Share Dilution

These 4 metrics indicate that Allison Transmission Holdings (NYSE:ALSN) is using its debt reasonably well

Howard Marks said it well when he said that, rather than worrying about stock price volatility, “the possibility of permanent loss is the risk I worry about…and that every practical investor that I know is worried”. So it seems smart money knows that debt – which is usually involved in bankruptcies – is a very important factor when you’re assessing a company’s risk. Mostly, Allison Transmission Holdings, Inc. (NYSE:ALSN) is in debt. But the real question is whether this debt makes the business risky.

When is debt dangerous?

Debt helps a business until the business struggles to pay it back, either with new capital or with free cash flow. If things go really bad, lenders can take over the business. However, a more common (but still costly) situation is when a company has to dilute shareholders at a cheap share price just to keep debt under control. Of course, many companies use debt to finance their growth, without any negative consequences. When we look at debt levels, we first consider cash and debt levels, together.

Check out our latest analysis for Allison Transmission Holdings

How much debt does Allison Transmission Holdings have?

The chart below, which you can click on for more details, shows that Allison Transmission Holdings had US$2.54 billion in debt as of December 2021; about the same as the previous year. However, he has $127.0 million in cash to offset this, resulting in a net debt of approximately $2.41 billion.

NYSE: ALSN Debt to Equity History April 2, 2022

How healthy is Allison Transmission Holdings’ balance sheet?

The latest balance sheet data shows that Allison Transmission Holdings had liabilities of $459.0 million due within the year, and liabilities of $3.36 billion due thereafter. In return, it had $127.0 million in cash and $301.0 million in receivables due within 12 months. Thus, its liabilities total $3.40 billion more than the combination of its cash and short-term receivables.

This shortfall is sizable relative to its market capitalization of US$3.75 billion, so it suggests shareholders should monitor Allison Transmission Holdings’ use of debt. If its lenders asked it to shore up its balance sheet, shareholders would likely face significant dilution.

We measure a company’s leverage against its earning power by looking at its net debt divided by its earnings before interest, taxes, depreciation and amortization (EBITDA) and calculating how easily its earnings before interest and taxes (EBIT ) covers its interest charge (interest coverage). Thus, we consider debt to earnings with and without amortization and depreciation expense.

Allison Transmission Holdings’ debt is 2.9 times its EBITDA, and its EBIT covers its interest expense 5.8 times. This suggests that while debt levels are significant, we will refrain from labeling them as problematic. We note that Allison Transmission Holdings has grown its EBIT by 21% over the past year, which should make it easier to pay down debt in the future. The balance sheet is clearly the area to focus on when analyzing debt. But ultimately, the company’s future profitability will decide whether Allison Transmission Holdings can strengthen its balance sheet over time. So if you are focused on the future, you can check out this free report showing analyst earnings forecast.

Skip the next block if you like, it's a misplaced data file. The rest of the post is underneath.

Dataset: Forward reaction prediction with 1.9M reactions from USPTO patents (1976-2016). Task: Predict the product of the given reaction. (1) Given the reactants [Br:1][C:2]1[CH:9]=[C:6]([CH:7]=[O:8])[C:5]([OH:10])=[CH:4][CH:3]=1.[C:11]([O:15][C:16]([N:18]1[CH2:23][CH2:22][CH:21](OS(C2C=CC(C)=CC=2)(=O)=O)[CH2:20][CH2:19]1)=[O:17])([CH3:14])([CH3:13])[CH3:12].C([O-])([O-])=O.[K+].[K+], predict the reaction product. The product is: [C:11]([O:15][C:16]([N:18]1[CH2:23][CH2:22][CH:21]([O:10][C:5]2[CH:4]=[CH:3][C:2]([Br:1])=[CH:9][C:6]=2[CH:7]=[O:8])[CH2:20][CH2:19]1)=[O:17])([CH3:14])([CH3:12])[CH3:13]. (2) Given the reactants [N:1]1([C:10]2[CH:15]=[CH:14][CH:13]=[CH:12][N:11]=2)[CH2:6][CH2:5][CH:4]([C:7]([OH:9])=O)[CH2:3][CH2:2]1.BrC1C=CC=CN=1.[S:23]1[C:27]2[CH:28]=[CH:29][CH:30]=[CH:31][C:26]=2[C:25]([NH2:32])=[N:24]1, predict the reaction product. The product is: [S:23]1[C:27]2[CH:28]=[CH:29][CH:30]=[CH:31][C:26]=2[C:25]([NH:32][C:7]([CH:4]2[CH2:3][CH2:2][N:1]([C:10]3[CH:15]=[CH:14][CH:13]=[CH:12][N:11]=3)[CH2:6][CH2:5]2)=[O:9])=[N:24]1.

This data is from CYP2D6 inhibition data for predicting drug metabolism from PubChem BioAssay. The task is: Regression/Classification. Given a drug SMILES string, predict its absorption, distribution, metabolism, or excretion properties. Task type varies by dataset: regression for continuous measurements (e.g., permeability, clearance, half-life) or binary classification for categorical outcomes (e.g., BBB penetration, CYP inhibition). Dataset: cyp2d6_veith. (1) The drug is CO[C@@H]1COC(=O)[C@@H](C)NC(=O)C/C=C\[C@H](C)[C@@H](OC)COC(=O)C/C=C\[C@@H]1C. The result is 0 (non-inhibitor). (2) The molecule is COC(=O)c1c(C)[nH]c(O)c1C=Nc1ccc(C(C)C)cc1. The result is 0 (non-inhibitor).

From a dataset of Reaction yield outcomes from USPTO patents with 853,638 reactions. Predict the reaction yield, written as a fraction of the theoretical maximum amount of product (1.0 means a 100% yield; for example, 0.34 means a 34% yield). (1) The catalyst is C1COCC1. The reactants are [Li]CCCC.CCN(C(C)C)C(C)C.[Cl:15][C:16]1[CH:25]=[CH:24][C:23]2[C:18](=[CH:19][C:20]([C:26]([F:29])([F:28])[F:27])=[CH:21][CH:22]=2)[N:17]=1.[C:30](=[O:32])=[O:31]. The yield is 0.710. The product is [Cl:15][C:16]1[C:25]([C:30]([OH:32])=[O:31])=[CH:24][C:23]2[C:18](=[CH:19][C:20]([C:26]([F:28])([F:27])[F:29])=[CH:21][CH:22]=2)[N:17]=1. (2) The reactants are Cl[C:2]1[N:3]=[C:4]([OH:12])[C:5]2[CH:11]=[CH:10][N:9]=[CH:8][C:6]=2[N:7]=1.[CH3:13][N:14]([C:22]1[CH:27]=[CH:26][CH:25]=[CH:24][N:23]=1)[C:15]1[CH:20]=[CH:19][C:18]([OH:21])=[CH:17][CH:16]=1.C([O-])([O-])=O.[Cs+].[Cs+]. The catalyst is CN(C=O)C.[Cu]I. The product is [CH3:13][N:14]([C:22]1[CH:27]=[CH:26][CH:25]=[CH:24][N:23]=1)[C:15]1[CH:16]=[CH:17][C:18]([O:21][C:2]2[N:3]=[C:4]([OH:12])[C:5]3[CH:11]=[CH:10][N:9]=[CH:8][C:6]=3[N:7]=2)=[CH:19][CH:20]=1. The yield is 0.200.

Finally, a business needs free cash flow to pay off its debts; book profits are not enough. We must therefore clearly examine whether this EBIT generates a corresponding free cash flow. Over the past three years, Allison Transmission Holdings has recorded free cash flow of 74% of its EBIT, which is about normal, given that free cash flow excludes interest and taxes. This free cash flow puts the company in a good position to repay its debt, should it arise.

Our point of view

Allison Transmission Holdings’ conversion of EBIT to free cash flow was a real benefit in this analysis, as was its EBIT growth rate. That said, its level of total liabilities makes us somewhat aware of potential future risks to the balance sheet. Given this range of data points, we believe Allison Transmission Holdings is in a good position to manage its level of leverage. But be warned: we believe debt levels are high enough to warrant continued monitoring. When analyzing debt levels, the balance sheet is the obvious starting point. But at the end of the day, every business can contain risks that exist outside of the balance sheet. Be aware that Allison Transmission Holdings displays 1 warning sign in our investment analysis you should know…

If, after all that, you’re more interested in a fast-growing company with a strong balance sheet, check out our list of cash-neutral growth stocks right away.

This Simply Wall St article is general in nature. We provide commentary based on historical data and analyst forecasts only using unbiased methodology and our articles are not intended to be financial advice. It is not a recommendation to buy or sell stocks and does not take into account your objectives or financial situation. Our goal is to bring you targeted long-term analysis based on fundamental data. Note that our analysis may not take into account the latest announcements from price-sensitive companies or qualitative materials. Simply Wall St has no position in the stocks mentioned.